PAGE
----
• JS’s 15 November 1842 “Valedictory” as he stepped down as editor of the Times and Seasons.
• The 26 December 1842 arrest of JS on a “proclamation” by former governor , and subsequent hearing in , Illinois.
• The 7 February 1843 recovery of a volume of patriarchal blessings given by , which had been stolen in , Missouri.
• JS’s 21 February 1843 remarks regarding the and .
• JS’s 2 April 1843 instruction at , Illinois, on the nature of God and other subjects.
• JS’s 16 May 1843 remarks at , Illinois, on the everlasting covenant and eternal marriage.
• The account of JS’s 23 June 1843 arrest and his hearing the following week at .
<November 26> whatever, but intend to make payments as fast as my circumstances will admit. But Sir, you are not unacquainted with the extreme hardness of the times, and the great scarcity of money, [blank] which put it out of my power to meet all the payments as they fell due, and which has been the only cause of any failure on my part, and should you feel disposed not to press the payments but offer a lenity equivalent to the state of the times, then Sir, I shall yet endeavor to make up the payments as fast as possible, and consider the contract still good between us. I would here say that when I found it necessary to avail myself of the benefits of the Bankrupt Law I knew not but that the Law required of me to include you amongst the list of my Creditors, notwithstanding the nature of the contract between us, this explains the reason of my doing so. I have since learned from a decision of the Judges of the Supreme Court, that it was not necessary, and that the Law has no jurisdiction over such a contract, consequently as I have before stated I am disposed to hold it, provid<ed> you will not press the payments. Under these circumstances I consider it unnecessary to give you the information required in your letter in regard to the number and kind of houses on the land &c. I shall expect to hear from you again soon. In regard to your having wrote to me some few weeks ago. I will observe that I have received no communication from you for some months back; if you wrote to me, the letter has been broke open and detained no doubt; as has [HC 5:195] been the case with a great quantity of letters from my friends of late and especially within the last three months. Few if any letters for me can get through the in this place and more particularly letters containing money, and matters of much importance I am satisfied that and others connected with him, have been the means of doing incalculable injury not only to myself but to the Citizens in general, and sir under such a state of things, you will have some idea of the difficulties I have to encounter, and the censure I have to bear through the unjust conduct of that man and others, whom he permits to interfere with the business. Having said so much I must close for the present. You will hereby understand my feelings upon the subject, and the reasons of the course I have hitherto pursued. With sentiments of due respect I remain as ever— Yours respectfully— Joseph Smith. P.S. Should it suit you better, I am ready on my part to renew the contract and would prefer it. J.S.”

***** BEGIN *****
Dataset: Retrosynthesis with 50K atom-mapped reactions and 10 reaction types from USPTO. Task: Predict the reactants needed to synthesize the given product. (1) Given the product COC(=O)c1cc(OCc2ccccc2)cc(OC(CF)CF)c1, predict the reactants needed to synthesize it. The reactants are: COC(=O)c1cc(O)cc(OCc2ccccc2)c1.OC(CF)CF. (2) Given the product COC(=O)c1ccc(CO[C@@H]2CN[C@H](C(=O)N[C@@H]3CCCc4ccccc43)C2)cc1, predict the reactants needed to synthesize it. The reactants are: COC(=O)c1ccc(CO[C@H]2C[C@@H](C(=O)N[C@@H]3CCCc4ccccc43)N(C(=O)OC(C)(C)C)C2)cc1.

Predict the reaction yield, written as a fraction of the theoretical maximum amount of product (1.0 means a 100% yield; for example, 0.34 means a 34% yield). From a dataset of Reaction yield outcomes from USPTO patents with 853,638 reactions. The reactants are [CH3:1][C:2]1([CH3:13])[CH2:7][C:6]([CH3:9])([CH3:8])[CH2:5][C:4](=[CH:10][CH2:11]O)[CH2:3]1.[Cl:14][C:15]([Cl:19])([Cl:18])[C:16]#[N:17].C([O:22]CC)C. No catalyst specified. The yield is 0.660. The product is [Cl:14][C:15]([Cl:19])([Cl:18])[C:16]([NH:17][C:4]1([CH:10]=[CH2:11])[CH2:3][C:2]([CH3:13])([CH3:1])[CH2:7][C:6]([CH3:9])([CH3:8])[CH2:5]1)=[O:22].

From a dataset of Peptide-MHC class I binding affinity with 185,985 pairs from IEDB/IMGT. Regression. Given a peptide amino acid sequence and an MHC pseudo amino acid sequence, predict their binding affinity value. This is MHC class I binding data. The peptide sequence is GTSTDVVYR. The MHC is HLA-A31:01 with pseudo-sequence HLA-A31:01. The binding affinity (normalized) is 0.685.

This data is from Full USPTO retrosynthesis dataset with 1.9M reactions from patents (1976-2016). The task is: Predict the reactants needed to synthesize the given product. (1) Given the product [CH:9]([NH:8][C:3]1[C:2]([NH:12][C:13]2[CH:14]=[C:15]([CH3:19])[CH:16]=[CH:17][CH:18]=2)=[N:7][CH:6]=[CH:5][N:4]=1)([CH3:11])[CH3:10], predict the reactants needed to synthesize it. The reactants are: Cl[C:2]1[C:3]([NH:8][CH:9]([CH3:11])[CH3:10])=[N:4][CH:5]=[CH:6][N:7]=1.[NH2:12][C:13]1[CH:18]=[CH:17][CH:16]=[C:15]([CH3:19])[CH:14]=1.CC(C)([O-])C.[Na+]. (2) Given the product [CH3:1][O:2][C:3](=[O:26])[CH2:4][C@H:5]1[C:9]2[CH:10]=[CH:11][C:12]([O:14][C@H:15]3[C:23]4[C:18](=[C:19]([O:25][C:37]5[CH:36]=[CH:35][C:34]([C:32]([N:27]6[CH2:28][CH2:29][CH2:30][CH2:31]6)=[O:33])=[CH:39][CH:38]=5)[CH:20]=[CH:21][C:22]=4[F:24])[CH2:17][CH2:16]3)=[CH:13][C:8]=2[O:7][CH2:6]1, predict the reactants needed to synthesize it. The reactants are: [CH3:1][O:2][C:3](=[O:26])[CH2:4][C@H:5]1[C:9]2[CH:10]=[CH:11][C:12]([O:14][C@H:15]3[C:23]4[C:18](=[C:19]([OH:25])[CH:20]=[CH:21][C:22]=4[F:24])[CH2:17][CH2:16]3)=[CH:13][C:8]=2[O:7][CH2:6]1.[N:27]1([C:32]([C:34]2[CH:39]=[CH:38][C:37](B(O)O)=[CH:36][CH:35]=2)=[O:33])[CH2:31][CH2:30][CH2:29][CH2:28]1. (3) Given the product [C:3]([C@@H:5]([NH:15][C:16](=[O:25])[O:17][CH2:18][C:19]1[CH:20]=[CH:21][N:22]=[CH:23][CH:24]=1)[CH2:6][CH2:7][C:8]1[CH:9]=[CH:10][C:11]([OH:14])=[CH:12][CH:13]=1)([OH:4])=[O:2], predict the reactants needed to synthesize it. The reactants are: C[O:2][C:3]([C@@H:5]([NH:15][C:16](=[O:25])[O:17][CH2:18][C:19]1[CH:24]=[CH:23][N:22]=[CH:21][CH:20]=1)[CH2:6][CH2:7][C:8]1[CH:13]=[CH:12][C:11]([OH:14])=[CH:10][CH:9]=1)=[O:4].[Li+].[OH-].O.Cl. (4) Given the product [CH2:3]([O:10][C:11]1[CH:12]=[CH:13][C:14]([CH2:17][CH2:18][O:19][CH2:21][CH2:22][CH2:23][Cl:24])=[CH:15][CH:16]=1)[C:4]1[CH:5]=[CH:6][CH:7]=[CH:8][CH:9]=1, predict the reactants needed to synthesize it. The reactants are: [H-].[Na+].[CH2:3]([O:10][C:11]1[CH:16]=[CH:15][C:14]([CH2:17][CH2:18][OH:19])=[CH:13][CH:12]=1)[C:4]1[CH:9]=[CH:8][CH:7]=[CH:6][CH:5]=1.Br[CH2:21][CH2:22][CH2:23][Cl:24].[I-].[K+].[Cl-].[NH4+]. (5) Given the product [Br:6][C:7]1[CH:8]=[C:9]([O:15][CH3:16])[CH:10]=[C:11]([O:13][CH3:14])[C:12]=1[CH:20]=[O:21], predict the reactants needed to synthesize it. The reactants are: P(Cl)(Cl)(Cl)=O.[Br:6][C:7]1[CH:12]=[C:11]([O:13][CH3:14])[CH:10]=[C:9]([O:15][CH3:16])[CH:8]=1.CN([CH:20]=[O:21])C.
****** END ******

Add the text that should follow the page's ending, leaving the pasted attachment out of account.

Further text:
In the evening went to see President in Company with he was suddenly and severely attacked with disease with strong symptoms of Apoplexy which was followed immediately with laying on of hands and prayer— accompanied with the use of herbs— profuse vomiting and purging followed, which were favorable indications, although few so violently attacked, ever survive long, yet the brethren were united in faith, and we had firm hopes of his recovery.
<28> Monday 28 At home all day, charges of an unequal distribution of provisions, giving more iron and steel tools to ’s Sons than to others, giving short measure of wood to ; also letting the first course of Stone around the to the man who would do it for the least price &c having been instituted by the Stone Cutters against the Temple Committee viz and . I requested the parties to appear at my house this [HC 5:196] day to have the difficulties settled by an investigation before myself and Counsellor . President [p. 1422]